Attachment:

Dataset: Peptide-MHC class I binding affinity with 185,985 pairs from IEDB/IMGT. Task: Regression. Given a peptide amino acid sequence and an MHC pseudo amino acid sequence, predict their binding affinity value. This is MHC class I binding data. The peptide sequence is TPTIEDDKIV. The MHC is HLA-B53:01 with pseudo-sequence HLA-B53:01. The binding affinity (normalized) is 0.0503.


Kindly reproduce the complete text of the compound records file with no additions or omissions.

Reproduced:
Dataset: Peptide-MHC class I binding affinity with 185,985 pairs from IEDB/IMGT. Task: Regression. Given a peptide amino acid sequence and an MHC pseudo amino acid sequence, predict their binding affinity value. This is MHC class I binding data. The peptide sequence is TPTIEDDKIV. The MHC is HLA-B53:01 with pseudo-sequence HLA-B53:01. The binding affinity (normalized) is 0.0503.